Kids run heart disease risk if pregnant mother on Higher fructose
New York : Would-be mothers please take note! Women who consume foods rich in fructose or fruit sugar levels can put their babies at risk of developing heart disease as adults, finds a new study.
"We found that when the mother has a high intake of fructose in her diet throughout pregnancy, her offspring is more at risk of developing adult obesity, high blood pressure and metabolic dysfunction, all of which are risk factors for cardiovascular disease," said lead author Antonio Saad from University of Texas, in US.
The findings revealed that higher levels of fruit sugar could also have an impact on future generations, and especially for female children.
The team investigated throughout pregnancy, the impact of higher levels of fructose consumption in mice on their offspring when they are adults.
When pregnant mice were exposed to water sweetened with fructose a common sweetener in foods and beverages their offspring showed several more risk factors for heart disease, compared with mice that only drank water throughout pregnancy.
Both female and male offspring in the fructose group exhibited peak glucose levels as well as higher blood pressure.
In addition, female offspring of the fructose group showed heavier and higher percentages of abdominal fat tissue, liver fat and insulin resistance as well as lower concentrations of leptin compared with their water group counterparts.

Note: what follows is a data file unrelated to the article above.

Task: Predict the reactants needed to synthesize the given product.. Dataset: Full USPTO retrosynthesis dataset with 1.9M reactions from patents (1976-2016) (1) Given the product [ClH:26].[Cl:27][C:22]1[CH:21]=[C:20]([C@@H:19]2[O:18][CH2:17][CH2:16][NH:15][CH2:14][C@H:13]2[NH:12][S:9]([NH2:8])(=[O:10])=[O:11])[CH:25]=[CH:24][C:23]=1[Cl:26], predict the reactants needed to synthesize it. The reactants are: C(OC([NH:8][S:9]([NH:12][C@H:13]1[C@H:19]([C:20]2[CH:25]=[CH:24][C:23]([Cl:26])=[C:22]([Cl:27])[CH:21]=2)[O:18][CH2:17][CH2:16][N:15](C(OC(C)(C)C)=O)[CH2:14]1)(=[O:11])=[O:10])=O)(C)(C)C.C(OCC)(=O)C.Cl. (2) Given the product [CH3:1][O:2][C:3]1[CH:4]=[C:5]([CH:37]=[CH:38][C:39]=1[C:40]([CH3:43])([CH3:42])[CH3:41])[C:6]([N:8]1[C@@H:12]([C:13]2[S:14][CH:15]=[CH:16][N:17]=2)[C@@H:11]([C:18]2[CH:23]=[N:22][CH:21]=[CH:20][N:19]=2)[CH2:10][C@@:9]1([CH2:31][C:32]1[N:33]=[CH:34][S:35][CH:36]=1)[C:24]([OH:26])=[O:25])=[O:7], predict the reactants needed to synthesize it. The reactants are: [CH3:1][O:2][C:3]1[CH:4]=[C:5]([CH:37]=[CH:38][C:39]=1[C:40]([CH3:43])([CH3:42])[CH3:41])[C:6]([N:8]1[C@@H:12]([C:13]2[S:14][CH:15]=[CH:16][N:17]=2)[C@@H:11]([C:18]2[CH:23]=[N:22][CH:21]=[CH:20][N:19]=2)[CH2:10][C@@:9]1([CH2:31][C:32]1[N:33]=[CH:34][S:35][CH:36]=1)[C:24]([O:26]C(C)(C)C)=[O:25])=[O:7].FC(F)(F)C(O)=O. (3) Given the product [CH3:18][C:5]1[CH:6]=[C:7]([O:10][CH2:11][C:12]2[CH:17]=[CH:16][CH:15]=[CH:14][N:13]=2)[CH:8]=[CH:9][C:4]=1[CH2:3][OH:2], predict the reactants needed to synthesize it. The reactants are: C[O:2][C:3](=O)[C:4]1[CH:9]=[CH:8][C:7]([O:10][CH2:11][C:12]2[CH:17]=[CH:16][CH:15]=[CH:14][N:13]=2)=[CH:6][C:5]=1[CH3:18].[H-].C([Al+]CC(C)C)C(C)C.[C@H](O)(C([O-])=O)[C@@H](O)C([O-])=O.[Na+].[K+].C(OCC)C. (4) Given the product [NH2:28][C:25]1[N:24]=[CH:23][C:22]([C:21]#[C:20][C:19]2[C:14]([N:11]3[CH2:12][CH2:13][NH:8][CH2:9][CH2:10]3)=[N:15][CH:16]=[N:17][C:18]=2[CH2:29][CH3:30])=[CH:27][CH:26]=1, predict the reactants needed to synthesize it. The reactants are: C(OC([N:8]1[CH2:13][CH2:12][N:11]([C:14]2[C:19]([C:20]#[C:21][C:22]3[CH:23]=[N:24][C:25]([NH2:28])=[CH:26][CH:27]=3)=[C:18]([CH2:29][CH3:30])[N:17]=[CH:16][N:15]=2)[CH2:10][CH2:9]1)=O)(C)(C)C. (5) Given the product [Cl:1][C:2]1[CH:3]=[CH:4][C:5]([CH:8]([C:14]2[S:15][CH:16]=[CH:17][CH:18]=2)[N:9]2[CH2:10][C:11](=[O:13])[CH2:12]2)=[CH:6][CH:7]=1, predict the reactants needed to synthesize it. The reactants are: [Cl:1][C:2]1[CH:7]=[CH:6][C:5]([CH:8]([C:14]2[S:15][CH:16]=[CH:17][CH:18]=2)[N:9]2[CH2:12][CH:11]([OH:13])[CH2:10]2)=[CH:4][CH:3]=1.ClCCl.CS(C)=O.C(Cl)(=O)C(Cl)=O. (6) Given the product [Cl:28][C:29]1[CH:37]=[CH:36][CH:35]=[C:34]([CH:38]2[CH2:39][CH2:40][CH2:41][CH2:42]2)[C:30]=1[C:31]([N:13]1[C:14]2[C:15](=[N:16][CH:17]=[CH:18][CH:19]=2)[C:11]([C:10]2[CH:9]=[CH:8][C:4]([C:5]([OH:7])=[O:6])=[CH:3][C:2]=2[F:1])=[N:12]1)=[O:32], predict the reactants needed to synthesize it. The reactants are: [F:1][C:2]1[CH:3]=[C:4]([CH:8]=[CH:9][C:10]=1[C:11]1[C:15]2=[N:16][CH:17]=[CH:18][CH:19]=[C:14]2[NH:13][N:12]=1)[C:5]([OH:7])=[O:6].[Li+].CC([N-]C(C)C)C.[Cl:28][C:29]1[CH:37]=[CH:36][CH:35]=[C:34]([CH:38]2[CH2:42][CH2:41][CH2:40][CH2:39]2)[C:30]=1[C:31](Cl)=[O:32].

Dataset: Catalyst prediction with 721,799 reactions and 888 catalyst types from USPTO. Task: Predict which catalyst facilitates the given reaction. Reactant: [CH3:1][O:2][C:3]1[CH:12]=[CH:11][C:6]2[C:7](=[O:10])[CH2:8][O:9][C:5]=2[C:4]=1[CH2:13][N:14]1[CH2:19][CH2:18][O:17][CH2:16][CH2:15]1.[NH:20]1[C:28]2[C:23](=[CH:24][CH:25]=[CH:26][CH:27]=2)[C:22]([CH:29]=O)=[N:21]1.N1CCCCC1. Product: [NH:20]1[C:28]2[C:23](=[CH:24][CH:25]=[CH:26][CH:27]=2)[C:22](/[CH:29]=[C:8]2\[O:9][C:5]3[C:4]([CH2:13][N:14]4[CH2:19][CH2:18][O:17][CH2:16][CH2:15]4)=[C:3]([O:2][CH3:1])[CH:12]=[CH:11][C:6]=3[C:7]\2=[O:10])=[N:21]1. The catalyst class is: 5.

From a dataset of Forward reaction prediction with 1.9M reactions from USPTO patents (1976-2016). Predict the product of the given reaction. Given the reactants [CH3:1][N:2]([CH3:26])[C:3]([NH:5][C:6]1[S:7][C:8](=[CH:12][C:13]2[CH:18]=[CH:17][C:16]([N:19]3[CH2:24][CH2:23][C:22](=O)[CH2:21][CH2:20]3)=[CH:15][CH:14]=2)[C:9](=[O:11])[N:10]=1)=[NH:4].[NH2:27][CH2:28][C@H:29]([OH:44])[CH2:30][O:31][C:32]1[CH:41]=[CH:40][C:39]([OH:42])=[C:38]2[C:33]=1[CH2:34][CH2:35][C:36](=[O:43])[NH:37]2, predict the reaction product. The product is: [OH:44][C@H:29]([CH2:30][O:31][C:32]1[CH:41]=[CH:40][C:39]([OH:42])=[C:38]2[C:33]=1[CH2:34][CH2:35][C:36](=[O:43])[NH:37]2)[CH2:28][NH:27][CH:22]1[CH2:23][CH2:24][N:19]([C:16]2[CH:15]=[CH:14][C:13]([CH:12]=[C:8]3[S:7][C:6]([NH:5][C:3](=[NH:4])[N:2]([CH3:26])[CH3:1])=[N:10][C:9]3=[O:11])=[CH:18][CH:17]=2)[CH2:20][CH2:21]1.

Previous studies have found a connection between fructose consumption and the rise in rates of cardiovascular disease, obesity and Type 2 diabetes.
The findings were detailed in the American Journal of Obstetrics and Gynecology.
The team measured the percent of abdominal fat tissue and liver fat using computed tomography, or CT, scanning in mice, which were fed only water or a 10 percent fructose drink that mimics the level of fructose in most soft drinks.
Limiting intake of high fructose-enriched foods and beverages during pregnancy may have a great impact on the child's future health, the researchers suggested.
The study could have worldwide implications for people because a large proportion of processed foods and carbonated beverages contain high-fructose syrup and other fructose-based sweeteners, they added.